Students should see that by clicking on the next costume block they switch between a red and blue coloured beacon. We can explain that this way they can animate the picture by changing sprite costumes.

We ask the students to drag the next costume block to the script area and start the programme using the green flag.

We ask the following question: Has anything happened? What is missing? No. The green flag block is missing.

Task: We ask the students to add the green flag block and then click on it a few times and check the result. The beacon colour changes each time only once, when the programme is started.

We ask the following question: What is missing that would allow the costume to alternate between the blue and red beacon after the programme is started? Students will have various ideas, e.g. add multiple change costume blocks. If necessary, we prompt them that we want to keep the costume changing all the time when the programme is running, that is, each time we press the green flag.

We ask the students to find the appropriate block – we can hint that it is probably located in the Control group. Students may offer various suggestions. We discuss the ideas submitted in order to finally select the always block.

We ask them how it should be included in the script. If necessary, we suggest that whatever is always to happen should be inserted inside the block.

We ask the following question: Can we see the car roof beacon flashing? The flashing effect is not well visible, because the costume changes very quickly.

We ask the following question: Is there a control block which can cause the costume to alternate more slowly? If necessary, we prompt the students that between changes the sprite should wait, and so the wait block should be inserted in the right place.

We ask the following question: Now can we see the car roof beacon flashing? Students will come to the conclusion that the changes can be seen, but they are too slow. We can suggest how to modify the waiting time by setting it to e.g. half a second instead of one second. Some students may not notice the change because they will have inserted the wait block outside the always loop. In such a case we need to discuss with all the students why the wait block should be inserted there – so that always after changing the costume the sprite waits for a specified time.

Task: We ask the students to save the programme as Second Programme.

Drawing a square

Time to complete this part: about 25 minutes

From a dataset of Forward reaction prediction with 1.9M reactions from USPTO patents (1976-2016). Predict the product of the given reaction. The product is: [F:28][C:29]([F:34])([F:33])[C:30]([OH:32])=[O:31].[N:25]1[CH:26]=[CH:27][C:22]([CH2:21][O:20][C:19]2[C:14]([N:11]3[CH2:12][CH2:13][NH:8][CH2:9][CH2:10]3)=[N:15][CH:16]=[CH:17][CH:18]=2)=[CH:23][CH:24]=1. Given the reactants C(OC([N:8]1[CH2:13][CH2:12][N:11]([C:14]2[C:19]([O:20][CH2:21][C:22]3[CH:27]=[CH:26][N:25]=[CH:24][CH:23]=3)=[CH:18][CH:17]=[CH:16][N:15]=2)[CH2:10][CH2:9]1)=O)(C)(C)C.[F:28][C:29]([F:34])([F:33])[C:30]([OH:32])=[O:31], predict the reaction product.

We remind the students that the computer runs according to a specific set of rules provided by man.

We ask the following question: Can anyone name a rule they have come across while playing or at a lesson or at school (e.g. maths)? We suggest for example the instructions for using Lego blocks or building a model airplane, describing step by step which blocks (components) and in what order should be used (glued) to build a specific model. We can ask the students whether they have already learned to add integers in writing. We ask a volunteer to write on the board the rules for adding two three-digit numbers. Example:

1. write the first number on a sheet of paper;

2. write the second number under the first, aligning it to the right, so that the single digit is under the single digit of the first number, proceed similarly with the tens and hundreds digits;

3. draw a line under the second number;

4. add the single digits, write the last digit of the result under the line in the single digit column; if the result is double-digit, write the one (carried forward) in the tens column above the first number;

5. add the digits in the second column (tens) in the same way as in the case of single digits; write any digit carried forward in the hundreds column;

6. add the hundreds digits; write any digit carried forward before the hundreds digit of the result. Note that a strict rule for adding two three-digit integers has just been written down. We can say that such a rule is called an algorithm.

We suggest to consider together a rule (algorithm) for drawing a square by the sprite. We ask the following question: What subsequent steps need to be taken so that a square is drawn? In other words, what is the rule (algorithm) for drawing a square? We write it on the board, for example:

Correct answer we aim at by guiding the students:

• apply the pen (if it is raised – to make sure that it is applied)
• move by 100 steps
• rotate the sprite by 90 degrees
• move by 100 steps
• rotate the sprite by 90 degrees
• move by 100 steps
• rotate the sprite by 90 degrees
• move by 100 steps
• rotate the sprite by 90 degrees

We ask the following question: Which commands are repeated?

• move by 100 steps
• rotate the sprite by 90 degrees

I.e. drawing a single side of a square.

We ask the following question: How many times are these steps repeated?

• four
• A square has four sides.

Task: We ask the students to find a block which can be used to repeat an operation for a specified number of times. Students should find the repeat <10> times block.

Task: We ask students to try to create a script which draws a square when the K key is pressed (the students can write subsequent steps on the board):

• apply the pen
• repeat two operations four times
• move by 100 steps
• rotate the character by 90 degrees
• raise the pen (or – we discuss this with students, if needed, and determine what state we want to achieve)

We give students a few minutes to build the script. We walk around the room and, if necessary, provide suggestions on how to solve the problem. After they finish we ask them to save the programme as Square using the File -> Save As.... menu path.